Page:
It’s time for the new Labour-led Government to prioritise better support for new teachers if the teacher shortage crisis is to be averted, a national hui of New Educators said at the weekend.
Beginning teachers attending a NZEI Te Riu Roa New Educators’ Hui in Palmerston North say the high workload, low pay and lack of effective mentoring support leads to new teachers leaving the profession feeling exhausted and disillusioned.
The thirty new teachers from around the country discussed their concerns with Green Party education spokesperson Chlöe Swarbrick and NZEI Te Riu Roa president Lynda Stuart over the weekend.
New Educators Network leader Stephanie Lamborn said new teachers needed time to teach, and secure and supportive environments to work in. They also need better pay to attract and retain teachers.
“We are the future of the teaching profession and we love teaching and the kids we work with. But we are burning out because of the paperwork, the lack of resourcing to support kids with additional learning needs, and the lack of good mentoring and support in many cases.”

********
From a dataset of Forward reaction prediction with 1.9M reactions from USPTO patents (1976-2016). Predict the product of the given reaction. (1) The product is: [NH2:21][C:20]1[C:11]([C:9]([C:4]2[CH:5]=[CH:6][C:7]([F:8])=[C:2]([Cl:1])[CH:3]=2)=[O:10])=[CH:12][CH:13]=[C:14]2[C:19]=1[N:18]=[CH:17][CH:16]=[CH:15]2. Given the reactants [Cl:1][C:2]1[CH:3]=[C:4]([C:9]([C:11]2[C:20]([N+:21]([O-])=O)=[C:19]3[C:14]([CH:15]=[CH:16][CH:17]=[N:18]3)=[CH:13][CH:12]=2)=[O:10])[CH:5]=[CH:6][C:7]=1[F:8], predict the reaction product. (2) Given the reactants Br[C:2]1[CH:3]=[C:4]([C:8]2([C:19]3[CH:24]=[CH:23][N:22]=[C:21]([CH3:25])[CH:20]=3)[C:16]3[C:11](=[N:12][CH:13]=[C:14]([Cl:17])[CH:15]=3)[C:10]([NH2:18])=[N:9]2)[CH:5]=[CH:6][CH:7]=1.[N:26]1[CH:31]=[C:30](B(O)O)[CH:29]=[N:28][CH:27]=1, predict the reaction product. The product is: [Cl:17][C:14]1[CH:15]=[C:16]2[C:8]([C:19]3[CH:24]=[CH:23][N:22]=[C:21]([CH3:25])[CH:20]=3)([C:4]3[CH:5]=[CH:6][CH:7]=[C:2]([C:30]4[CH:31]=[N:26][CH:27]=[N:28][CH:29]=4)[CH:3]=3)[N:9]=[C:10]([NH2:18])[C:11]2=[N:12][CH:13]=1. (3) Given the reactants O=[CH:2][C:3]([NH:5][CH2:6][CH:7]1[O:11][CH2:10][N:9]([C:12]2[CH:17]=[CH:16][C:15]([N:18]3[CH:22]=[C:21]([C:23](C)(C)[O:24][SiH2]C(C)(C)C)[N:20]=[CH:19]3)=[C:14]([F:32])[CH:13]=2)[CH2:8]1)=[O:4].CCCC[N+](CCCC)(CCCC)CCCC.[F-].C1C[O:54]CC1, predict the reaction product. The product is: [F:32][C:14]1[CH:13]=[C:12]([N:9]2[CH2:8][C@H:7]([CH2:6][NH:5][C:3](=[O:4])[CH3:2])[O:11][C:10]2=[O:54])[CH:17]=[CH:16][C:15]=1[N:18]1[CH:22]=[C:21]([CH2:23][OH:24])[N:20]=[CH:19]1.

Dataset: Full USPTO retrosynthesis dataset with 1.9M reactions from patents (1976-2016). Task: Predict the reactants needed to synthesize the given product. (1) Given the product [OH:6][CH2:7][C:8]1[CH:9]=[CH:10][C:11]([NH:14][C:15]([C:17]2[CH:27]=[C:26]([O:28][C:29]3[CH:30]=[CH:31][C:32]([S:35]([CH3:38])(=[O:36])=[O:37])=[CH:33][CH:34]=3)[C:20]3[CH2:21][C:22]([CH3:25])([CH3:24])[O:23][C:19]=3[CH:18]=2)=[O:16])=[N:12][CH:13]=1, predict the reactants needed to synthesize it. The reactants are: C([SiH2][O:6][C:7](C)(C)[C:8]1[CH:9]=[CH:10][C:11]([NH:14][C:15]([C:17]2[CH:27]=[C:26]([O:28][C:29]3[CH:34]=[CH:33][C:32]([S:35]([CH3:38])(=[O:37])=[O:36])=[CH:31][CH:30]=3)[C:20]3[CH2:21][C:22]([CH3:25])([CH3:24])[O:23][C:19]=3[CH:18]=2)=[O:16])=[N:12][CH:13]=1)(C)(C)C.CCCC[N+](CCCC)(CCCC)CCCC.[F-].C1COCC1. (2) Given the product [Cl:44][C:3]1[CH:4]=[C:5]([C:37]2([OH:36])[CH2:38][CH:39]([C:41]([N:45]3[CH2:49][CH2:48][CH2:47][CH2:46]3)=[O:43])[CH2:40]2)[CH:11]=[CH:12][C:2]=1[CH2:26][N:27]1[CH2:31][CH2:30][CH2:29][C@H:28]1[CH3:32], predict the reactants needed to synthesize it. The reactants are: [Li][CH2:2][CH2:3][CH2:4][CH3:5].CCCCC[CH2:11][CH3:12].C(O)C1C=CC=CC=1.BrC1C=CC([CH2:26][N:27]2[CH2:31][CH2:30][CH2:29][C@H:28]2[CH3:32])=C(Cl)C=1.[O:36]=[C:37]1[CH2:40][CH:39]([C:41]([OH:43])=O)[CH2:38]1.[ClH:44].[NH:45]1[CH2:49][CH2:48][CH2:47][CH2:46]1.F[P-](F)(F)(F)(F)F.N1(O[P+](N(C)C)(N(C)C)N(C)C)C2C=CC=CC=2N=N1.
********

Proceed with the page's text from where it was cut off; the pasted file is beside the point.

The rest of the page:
“I’ve heard from lots of teachers who only get put on fixed term or relieving roles, and are not getting the mentoring and support they need. This job insecurity is not a good foundation for supporting us to become the best teachers we can be,” Lamborn says, “and what’s worse is seeing less qualified friends leap ahead of us in their salaries.”
Lamborn said in spite of a recent package announced by Education Minister Chris Hipkins to help address the teacher shortage crisis, the Government still had a lot of work to do to make teaching an attractive proposition. She said new educators are keen to join the NZEI campaign this year.
“If I had more time to teach I could develop a high quality programme that caters for each of my students’ individual learning needs. It’s time for teachers to have time to teach, and support for beginning teachers so we can be the best we can be, from day one.”